When someone you have known your entire life suddenly sky rockets to fame at the age of 38 - it causes you to reflect. It's easy to see what's happening to him as proof of some rather cliché phrases - like "never give up!" - "believe in your dreams!" etc . As a culture we have a tendency to take the stories of the "rich and famous" and learn from them - as if by tracing back their path we can somehow also learn how to be as successful as they are. But I think the lesson of Laith is much deeper - and more importantly, relevant to those of us who will never achieve his level of success and even those of us who wouldn't want the fame and notoriety (even though as Americans it's our duty to all want to be rich and famous ; ).
"Each man had only one genuine vocation - to find the way to himself....His task was to discover his own destiny - not an arbitrary one - and to live it out wholly and resolutely within himself. Everything else was only a would-be existence, an attempt at evasion, a flight back to the ideals of the masses, conformity and fear of one's own inwardness." - Herman Hesse
I'm going to sprinkle in a few Herman Hesse quotes in this post - because I think Hesse is awesome - and I think that Laith's life has been more true to the philosophy of Hesse than anybody I know. Last night I listened to a recording Laith and his band "Blue Vinyl" made in 1994, when he was 16 years old. Yes, his voice sounded somewhat different, but he had a lot of things in place that is making him successful today. The growl was even there already - the virtuosic guitar - the songwriting - the arranging etc. I was there for the transformation from choir boy to rock/blues musician. It happened quickly - like within 12-18 months. It's as if something or someone was speaking through Laith. He worked hard, but it came so naturally to him. He somehow found his Hesseian self at a young age and has never looked back.
I have had some experiences in the last few years where I had to make some tough choices. I'm still in the middle of it actually. At times I've been the only person out of my friends and family who has agreed with my chosen way forward. My chosen path may or may not lead to success. However, I have found incredible strength in following my own vision - regardless of what anybody - even the people who care about me think.
Laith has been like that since he was a teenager. He has always chosen his own way - regardless of what his family or friends might think. It wasn't that we didn't have faith in him or his talent - it was that we wanted him to have more stability - a more "comfortable" life. However, the older I get the more I believe that as humans we are not meant to live in a place of comfort. We are supposed to be uncomfortable - continuing to push forward for what feels right for ourselves - regardless of what anybody else thinks. Even now I find myself trying to find some kind of sustainable path for Laith - but the truth is that Laith and only Laith can find his own path. His choices might lead to the kind of success that we all want for him - or it might lead to an outcome that appears less desirable. But it's not my place to plan that path for him - it's simply my job to love him - just the way he is - and to be thankful that I have a friend who has always had the courage to live his own way.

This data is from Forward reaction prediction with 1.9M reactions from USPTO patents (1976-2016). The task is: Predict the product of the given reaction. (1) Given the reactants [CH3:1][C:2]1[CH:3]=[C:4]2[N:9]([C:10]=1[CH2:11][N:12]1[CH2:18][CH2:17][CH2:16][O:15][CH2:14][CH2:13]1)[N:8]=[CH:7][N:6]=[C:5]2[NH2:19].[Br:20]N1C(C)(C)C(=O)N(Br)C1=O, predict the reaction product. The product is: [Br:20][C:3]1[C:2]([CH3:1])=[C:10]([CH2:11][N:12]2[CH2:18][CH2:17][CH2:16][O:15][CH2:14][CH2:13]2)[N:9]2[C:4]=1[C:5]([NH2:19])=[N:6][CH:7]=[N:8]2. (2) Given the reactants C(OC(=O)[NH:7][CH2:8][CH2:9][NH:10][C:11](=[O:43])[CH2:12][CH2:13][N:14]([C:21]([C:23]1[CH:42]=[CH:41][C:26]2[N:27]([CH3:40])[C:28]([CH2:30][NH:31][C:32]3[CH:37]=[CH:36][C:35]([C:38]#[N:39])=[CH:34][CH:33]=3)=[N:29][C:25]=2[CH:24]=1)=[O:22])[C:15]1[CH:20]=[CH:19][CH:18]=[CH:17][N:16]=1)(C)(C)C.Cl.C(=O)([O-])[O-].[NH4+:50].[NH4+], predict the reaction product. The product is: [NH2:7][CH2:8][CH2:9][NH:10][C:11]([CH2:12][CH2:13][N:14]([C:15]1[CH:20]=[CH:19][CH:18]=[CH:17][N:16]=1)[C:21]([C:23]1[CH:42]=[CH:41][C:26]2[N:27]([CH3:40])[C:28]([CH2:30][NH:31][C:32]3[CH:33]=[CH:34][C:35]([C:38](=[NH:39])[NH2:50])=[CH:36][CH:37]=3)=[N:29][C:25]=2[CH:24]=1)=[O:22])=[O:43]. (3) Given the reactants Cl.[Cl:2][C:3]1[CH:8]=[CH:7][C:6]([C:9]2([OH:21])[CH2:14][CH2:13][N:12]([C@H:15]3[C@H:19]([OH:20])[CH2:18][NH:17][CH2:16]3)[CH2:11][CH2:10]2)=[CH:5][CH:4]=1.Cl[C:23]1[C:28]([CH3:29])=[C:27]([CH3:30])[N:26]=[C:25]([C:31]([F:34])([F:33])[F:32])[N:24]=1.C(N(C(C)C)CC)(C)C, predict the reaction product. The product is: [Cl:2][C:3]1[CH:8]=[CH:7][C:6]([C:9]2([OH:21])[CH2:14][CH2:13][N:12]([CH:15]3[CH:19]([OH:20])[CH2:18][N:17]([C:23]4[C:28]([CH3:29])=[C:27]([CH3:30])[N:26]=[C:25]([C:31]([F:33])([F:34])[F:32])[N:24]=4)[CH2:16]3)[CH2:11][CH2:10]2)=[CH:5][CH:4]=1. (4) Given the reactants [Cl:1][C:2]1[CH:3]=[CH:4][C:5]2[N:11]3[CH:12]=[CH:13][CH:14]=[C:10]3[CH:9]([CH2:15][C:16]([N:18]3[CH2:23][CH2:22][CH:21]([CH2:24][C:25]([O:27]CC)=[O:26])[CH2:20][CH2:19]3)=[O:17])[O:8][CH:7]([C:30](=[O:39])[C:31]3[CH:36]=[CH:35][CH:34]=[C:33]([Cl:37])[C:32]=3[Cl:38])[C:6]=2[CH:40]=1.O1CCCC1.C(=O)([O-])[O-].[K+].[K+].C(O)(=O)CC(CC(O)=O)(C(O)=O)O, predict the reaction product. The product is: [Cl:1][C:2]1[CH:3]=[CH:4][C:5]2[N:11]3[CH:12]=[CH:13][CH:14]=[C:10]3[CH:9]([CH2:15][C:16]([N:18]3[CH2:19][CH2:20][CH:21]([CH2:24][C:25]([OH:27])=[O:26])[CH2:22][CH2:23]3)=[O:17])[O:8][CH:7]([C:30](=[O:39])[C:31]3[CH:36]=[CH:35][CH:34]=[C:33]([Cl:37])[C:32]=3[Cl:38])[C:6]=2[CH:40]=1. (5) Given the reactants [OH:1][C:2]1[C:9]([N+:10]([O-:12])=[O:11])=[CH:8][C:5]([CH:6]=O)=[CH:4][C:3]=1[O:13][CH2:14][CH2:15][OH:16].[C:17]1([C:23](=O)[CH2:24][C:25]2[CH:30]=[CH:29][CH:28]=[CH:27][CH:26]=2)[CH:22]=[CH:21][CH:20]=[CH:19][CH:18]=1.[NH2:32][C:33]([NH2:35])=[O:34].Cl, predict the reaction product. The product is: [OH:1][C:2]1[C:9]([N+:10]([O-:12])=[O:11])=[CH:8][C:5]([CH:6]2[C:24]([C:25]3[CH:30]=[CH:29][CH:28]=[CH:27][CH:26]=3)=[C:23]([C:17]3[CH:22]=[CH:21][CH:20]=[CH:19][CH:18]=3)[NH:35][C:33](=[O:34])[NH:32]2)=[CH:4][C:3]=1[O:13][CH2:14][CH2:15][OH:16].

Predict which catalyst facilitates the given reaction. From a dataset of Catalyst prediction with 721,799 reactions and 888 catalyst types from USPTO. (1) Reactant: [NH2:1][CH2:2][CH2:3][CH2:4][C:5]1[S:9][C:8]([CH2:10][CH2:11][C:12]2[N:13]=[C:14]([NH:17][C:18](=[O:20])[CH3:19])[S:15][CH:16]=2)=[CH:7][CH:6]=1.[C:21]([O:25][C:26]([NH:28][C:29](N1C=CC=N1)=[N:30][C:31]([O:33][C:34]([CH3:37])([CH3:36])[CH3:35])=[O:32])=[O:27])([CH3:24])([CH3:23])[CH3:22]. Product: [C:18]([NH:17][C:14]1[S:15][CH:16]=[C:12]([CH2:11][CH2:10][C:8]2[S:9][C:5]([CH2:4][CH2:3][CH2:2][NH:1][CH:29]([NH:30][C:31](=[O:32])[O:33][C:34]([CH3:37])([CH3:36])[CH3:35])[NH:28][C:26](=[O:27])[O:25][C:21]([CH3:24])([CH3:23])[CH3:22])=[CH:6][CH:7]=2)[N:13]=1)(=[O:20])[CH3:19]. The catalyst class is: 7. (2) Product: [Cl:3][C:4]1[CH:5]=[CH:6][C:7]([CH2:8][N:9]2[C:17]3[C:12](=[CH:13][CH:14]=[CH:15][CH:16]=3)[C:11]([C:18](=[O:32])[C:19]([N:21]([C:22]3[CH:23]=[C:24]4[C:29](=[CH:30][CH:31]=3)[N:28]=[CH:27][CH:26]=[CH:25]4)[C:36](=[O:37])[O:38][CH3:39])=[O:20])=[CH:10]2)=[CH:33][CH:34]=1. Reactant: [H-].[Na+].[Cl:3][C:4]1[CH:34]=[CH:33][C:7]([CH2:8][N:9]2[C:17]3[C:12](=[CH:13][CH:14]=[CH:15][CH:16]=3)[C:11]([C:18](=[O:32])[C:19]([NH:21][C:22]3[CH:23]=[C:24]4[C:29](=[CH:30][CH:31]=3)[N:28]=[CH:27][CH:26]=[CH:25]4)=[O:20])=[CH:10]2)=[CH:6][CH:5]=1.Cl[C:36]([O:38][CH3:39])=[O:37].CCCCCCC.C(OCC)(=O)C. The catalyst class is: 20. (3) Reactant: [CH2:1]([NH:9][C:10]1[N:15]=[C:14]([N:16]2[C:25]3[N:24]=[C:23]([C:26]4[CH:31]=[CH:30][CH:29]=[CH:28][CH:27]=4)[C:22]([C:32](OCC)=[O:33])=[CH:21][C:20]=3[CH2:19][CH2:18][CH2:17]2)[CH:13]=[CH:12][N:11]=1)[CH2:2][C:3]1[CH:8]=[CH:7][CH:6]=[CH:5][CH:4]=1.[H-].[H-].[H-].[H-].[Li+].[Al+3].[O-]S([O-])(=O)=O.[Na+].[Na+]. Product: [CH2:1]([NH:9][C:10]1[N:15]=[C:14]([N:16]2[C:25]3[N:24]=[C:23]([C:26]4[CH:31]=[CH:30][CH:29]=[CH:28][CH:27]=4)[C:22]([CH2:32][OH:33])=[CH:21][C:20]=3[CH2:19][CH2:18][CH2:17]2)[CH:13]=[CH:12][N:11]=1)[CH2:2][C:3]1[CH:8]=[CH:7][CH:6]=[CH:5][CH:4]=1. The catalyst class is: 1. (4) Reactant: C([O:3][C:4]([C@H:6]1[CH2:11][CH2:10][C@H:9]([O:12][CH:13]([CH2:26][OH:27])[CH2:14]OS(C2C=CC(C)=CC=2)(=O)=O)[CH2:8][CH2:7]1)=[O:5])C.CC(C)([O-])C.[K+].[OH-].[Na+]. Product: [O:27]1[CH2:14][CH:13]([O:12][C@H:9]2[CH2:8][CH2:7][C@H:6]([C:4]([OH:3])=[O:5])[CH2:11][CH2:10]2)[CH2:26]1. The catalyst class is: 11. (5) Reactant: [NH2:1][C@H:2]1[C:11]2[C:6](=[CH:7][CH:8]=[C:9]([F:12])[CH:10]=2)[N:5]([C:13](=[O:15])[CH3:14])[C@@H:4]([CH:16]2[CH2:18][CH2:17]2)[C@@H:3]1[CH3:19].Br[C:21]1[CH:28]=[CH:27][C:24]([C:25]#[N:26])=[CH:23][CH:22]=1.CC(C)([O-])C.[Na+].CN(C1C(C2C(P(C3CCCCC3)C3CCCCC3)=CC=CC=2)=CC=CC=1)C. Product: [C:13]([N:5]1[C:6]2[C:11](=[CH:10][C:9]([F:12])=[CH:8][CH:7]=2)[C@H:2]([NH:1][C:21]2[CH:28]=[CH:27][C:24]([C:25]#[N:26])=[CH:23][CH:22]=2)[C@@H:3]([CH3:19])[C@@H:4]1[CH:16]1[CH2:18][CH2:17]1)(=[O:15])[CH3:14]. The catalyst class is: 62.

That is the lesson of Laith - the lesson that I hope to take for my own life - to hear "the teachings of my blood pulsing within me" - as Hesse would put it. The seeker of truth does not look for comfort he realizes that by listening to the voice inside him that is life will not be "sweet and harmonious like the invented stories; it tastes of folly and bewilderment, of madness and dream, like the life of all people who no longer want to lie to themselves." Laith lives the way he does - not because he necessarily would lead him to huge success (although he seems to be on the precipice of just that) - but because to do otherwise would be to betray his essential nature.
"a real living human being . . . represents a unique and valuable experiment on the part of nature . . . every man is more than just himself; he also represents the unique, the very special and always significant and remarkable point at which the world's phenomena intersect, only once in this way and never again. That is why every man's story is important, eternal, sacred; that is why every man, as long as he lives and fulfills the will of nature, is wondrous, and worthy of every consideration."
We all have an essential nature - made from our biology and our experiences. As much as we may want to escape it at times - we cannot. We usually find that the long path simply comes back around to where we wanted to escape. We must embrace who we are - live in the way that is most true to our nature without apologizing. It seems like it is the harder path, but it is much less of a burden than carrying around the artifice required to live the life that would "make others happy."
One last quote from Hesse that seems relevant to Laith - "I like listening to music, but only the kind you play, completely unreserved music, the kind that makes you feel that a man is shaking heaven and hell." I think he would approve of Laith's music.